Kronolog: The Nazi Paradox
Review by odino
"American History AnneXed"
Kronolog is a rather unknown game. The publisher is well-known for other games but it seems this has slipped under the radar for most gamers. It is most likely because at the time, as well as now, has negative reviews. Mine is not different:
If you watch the introduction you will see some ridiculous plot about the Germans creating the first atom bomb and dumping it on Boston, then later claiming victory in World War II with the Americans surrendering and claiming North America as a new sector (thus The Nazi Paradox). According to the news, the only non-German alliance member is Japan and parts of Asia which does not even make sense since they were an Axis member in WWII. Nevertheless, the only OTHER non-axis around the world are resistance groups such as The Unknowns which you, as the intro says, are a member. As Mark Hoffman you work in an environmental company appropriately called Envirotek and you have managed to feed the Germans some toxic-eating bacteria and there are thus very keen on making business with you. You see, the seventy-five plus years of German rule have apparently destroyed the environment enough to threaten living conditions. There is no mention of any Germany tyranny but this problem and the sole focus is that apparently they are not ready to clean up the mess and The Unknowns need to act right now. Traveling in the area does not seem to be so bad and there is no indication that the world is dying. In a way these Nazis are almost kiddie Nazis, having replaced Hitler in the 50s. I think the last thing on people's mind when they hear Nazi is that they make a mess of the environment.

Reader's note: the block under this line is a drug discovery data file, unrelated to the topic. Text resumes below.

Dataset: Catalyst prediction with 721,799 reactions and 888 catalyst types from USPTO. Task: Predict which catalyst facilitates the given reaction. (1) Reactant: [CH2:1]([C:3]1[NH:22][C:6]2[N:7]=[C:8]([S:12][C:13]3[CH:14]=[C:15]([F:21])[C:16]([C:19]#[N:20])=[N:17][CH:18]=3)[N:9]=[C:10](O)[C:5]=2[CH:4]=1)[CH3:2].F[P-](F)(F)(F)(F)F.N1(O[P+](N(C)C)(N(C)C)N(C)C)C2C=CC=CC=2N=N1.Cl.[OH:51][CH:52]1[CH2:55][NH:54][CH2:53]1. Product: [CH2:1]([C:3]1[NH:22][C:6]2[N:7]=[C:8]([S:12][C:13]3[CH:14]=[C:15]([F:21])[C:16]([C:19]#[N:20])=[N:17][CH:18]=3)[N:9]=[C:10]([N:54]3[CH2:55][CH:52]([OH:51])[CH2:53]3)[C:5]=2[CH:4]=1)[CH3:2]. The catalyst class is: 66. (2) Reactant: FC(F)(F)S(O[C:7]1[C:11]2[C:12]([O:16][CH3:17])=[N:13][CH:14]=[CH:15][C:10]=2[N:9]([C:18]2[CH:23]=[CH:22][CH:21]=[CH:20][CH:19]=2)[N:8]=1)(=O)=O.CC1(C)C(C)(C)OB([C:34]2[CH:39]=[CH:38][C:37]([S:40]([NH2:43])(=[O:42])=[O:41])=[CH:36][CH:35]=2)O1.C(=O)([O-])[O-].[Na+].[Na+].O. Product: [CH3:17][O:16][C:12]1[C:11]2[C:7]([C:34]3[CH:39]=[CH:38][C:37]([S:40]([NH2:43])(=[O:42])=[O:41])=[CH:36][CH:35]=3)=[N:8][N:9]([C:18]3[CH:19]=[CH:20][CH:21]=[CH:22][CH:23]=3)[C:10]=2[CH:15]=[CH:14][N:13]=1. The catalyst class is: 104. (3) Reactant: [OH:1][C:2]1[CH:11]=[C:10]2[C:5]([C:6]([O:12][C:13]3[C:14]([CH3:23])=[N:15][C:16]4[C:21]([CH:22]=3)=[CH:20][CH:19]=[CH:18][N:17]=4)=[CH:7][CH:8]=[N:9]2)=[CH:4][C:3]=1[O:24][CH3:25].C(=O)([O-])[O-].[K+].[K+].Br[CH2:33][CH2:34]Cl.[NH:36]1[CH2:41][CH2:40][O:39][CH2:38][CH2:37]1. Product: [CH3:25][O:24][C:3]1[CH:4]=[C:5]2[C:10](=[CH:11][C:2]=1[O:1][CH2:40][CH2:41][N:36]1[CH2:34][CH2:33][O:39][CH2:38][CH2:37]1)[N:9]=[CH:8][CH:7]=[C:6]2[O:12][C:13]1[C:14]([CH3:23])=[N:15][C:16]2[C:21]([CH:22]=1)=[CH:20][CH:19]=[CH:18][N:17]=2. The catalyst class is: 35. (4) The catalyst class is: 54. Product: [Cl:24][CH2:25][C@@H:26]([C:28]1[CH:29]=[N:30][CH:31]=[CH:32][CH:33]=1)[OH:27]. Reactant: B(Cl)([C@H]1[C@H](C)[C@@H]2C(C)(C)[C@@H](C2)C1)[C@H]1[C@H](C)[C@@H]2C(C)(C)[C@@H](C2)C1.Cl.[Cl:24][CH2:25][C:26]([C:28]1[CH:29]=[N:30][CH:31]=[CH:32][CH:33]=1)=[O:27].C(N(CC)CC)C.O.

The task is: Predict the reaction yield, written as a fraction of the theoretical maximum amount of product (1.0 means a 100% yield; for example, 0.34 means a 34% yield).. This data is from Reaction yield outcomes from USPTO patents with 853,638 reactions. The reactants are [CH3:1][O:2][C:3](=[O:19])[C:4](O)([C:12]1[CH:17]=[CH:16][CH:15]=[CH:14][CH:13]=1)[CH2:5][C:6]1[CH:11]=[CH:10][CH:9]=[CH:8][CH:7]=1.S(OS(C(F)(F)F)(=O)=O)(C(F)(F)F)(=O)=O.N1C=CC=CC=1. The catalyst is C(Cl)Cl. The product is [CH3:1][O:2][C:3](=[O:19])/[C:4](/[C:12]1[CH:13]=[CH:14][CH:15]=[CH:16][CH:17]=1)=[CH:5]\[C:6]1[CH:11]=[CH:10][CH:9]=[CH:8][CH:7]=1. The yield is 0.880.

When you finally get over this lame story you will actually have the events that occur during the game. Naturally I cannot give away too many spoilers but you are summoned to the proconsul fearing the worst only to be given some crappy CD of the Reich's anniversary. From then on you plan your underground movements and somehow succeed getting around rather easily.
You are actually thrown into each location and cannot travel around much. This is already limited and feels way to linear. Your goal for each area is set and you do not actually know what to do. Trial and error is most of the game with only certain hints given by deaths, the PIM network (that is just far too awkward to use and too vague to apply quickly), and just randomly doing things will eventually lead you to the goal.
The controls first appear to be a neat point-and-click interface with only 4 actions (you hardly use talk thus making it even easier). However, talking is the worst part of the game. You actually have to click on several parts of the screen to get somewhere else Mark just will not budge. He gets stuck in scenery, does not walk to any action points automatically and what is worse that sometimes the walking has to be done under time pressure.
There is only a limited inventory screen and whereas it is realistic this also means that you have to make choices in taking items or discarding them if they have completed their use. Knowing if you still need and item is pure guessing. Sure you may think that the CDs are not necessary to keep around, but in adventure games you often have to make the craziest trades to get through the game and therefore people use the take anything you can approach. Without a walkthrough you might give up on this game just knowing you forgot to take an item earlier. In fact, without knowing what to do the game can be so frustrating that I would imagine most people do not play through even the first area.